Example 8.2: Does the association between the outcome fasting glucose (LBDGLUSI) and waist circumference (BMXWAIST) depend on gender (RIAGENDR)? Correctly incorporate the NHANES survey design to obtain an estimate of the waist circumference slope for each gender that is generalizable to the population.

fit.ex8.2 <- svyglm(LBDGLUSI ~ cBMXWAIST + RIAGENDR + cBMXWAIST:RIAGENDR,
                 family=gaussian(), design=design.FST.nomiss)

round(
  cbind(
    summary(fit.ex8.2,
              df.resid=degf(fit.ex8.2$survey.design))$coef,
    confint(fit.ex8.2,
              ddf=degf(fit.ex8.2$survey.design))
  )
, 4)
##                          Estimate Std. Error t value Pr(>|t|)   2.5 %  97.5 %
## (Intercept)                6.2555     0.0758  82.513   0.0000  6.0939  6.4170
## cBMXWAIST                  0.0317     0.0043   7.400   0.0000  0.0226  0.0408
## RIAGENDRFemale            -0.3139     0.0600  -5.232   0.0001 -0.4418 -0.1861
## cBMXWAIST:RIAGENDRFemale  -0.0084     0.0042  -1.993   0.0648 -0.0174  0.0006

The p-value for cBMXWAIST:RIAGENDRFemale is larger than 0.05 so the interaction is not statistically significant.

To estimate the waist circumference slope at each level of gender, use svycontrast_design_df() (in Functions_rmph.R, which you loaded at the beginning of this chapter). See Chapter 5.9.7 for how to specify the second argument to get the estimates of interest.

# Estimate slope at each level of other variable, along with a CI
# using the design DF (the default)
rbind(
  "cBMXWAIST @ Male"   = svycontrast_design_df(fit.ex8.2,
                              c("cBMXWAIST"                = 1)),
  "cBMXWAIST @ Female" = svycontrast_design_df(fit.ex8.2,
                              c("cBMXWAIST"                = 1,
                                "cBMXWAIST:RIAGENDRFemale" = 1))
)
##                        est   lower   upper
## cBMXWAIST @ Male   0.03170 0.02257 0.04084
## cBMXWAIST @ Female 0.02332 0.01597 0.03066

Conclusion: After incorporating the NHANES complex survey design, the association between waist circumference and fasting glucose was not significantly different between males and females (p = 0.065; slope for males = 0.032; slope for females = 0.023).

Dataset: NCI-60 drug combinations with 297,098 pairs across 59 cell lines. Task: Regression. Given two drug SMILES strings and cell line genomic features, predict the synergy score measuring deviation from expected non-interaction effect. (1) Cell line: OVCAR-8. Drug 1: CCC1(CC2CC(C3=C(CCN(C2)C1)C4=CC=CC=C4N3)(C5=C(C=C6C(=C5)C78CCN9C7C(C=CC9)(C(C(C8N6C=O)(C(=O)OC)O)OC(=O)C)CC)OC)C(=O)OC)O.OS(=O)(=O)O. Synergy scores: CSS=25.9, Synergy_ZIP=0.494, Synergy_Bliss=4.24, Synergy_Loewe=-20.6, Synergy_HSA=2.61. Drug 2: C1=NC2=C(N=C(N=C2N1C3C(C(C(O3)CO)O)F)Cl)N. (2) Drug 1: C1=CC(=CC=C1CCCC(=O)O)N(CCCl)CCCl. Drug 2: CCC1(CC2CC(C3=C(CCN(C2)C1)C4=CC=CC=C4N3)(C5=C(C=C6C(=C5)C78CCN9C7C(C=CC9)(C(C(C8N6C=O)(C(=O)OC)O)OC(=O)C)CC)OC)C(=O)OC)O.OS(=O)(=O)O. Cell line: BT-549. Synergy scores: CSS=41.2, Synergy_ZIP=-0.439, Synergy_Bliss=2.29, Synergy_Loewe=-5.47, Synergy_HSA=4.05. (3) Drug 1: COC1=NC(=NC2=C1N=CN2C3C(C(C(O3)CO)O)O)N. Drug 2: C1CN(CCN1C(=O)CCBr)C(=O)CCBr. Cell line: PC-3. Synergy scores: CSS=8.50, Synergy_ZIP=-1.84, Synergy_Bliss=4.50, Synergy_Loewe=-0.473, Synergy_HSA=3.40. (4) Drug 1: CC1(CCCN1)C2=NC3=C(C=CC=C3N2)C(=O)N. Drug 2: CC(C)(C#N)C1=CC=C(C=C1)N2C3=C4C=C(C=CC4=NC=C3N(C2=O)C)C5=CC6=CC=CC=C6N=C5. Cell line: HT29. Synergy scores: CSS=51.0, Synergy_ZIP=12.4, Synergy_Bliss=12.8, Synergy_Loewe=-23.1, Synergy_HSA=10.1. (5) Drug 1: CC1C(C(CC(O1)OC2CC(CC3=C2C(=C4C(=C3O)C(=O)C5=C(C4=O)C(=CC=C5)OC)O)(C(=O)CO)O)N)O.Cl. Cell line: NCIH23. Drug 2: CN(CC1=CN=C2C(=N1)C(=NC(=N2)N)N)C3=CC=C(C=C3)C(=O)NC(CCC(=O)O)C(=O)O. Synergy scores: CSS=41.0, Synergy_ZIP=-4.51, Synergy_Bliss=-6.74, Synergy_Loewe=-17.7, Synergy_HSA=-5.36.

8.4.4 Visualize the weighted unadjusted relationships

Use svyplot() to visualize the weighted unadjusted relationships between predictors and the outcome using bubble plots, with points representing more individuals in the population plotted with larger circles. This function works for both continuous and categorical predictors (Figures 8.4 and 8.5, respectively). For a continuous predictor, use svysmooth() to superimpose an estimate of the mean outcome vs. the predictor that does not assume linearity.

NOTE: svyplot() requires a formula of the form Y ~ X. This is different from the plot() function, which we used in previous chapters, which accepts a formula or the individual variables in the order X, Y.

# Plot for continuous predictor
svyplot(LBDGLUSI ~ BMXWAIST, design.FST.nomiss,
        ylab = "Fasting Glucose (mmol/L)",
        xlab = "Waist Circumference (cm)")
# Fit unadjusted model
fit.wc <- svyglm(LBDGLUSI ~ BMXWAIST,
                 family=gaussian(), design=design.FST.nomiss)
# Add line
abline(fit.wc, col = "red", lwd = 2)
# Add smoother
lines(svysmooth(fit.wc$formula,
                fit.wc$survey.design,
                df = 5),
      col = "blue", lwd = 2, lty = 2)
legend("topright", c("Regression line", "Smoother"),
       title = "Weighted estimate",
       col = c("red", "blue"), lwd = c(2,2), lty = c(1,2),
       bty = "n", seg.len = 5)
Weighted scatterplot of outcome vs. a continuous predictor

Figure 8.4: Weighted scatterplot of outcome vs. a continuous predictor

# Plot for categorical predictor
svyplot(LBDGLUSI ~ smoker, design.FST.nomiss,
        ylab = "Fasting Glucose (mmol/L)",
        xlab = "Smoking Status",
        xaxt = "n")
axis(1, at = 1:3, labels = levels(nhanes.mod$smoker))
# Fit unadjusted model
fit.smoker <- svyglm(LBDGLUSI ~ smoker,
                 family=gaussian(), design=design.FST.nomiss)
# Compute means
MEANS <- as.numeric(
  predict(fit.smoker,
          data.frame(smoker=levels(nhanes.mod$smoker)))
)
# Add points and lines
points(1:length(MEANS), MEANS, col = "red", pch = 20, cex = 2)
lines( 1:length(MEANS), MEANS, col = "red")
Weighted plot of outcome vs. a categorical predictor

Figure 8.5: Weighted plot of outcome vs. a categorical predictor

References

———. 2017. “Fitting Regression Models to Survey Data.” Statistical Science 32 (2): 265–78. https://doi.org/10.1214/16-STS605.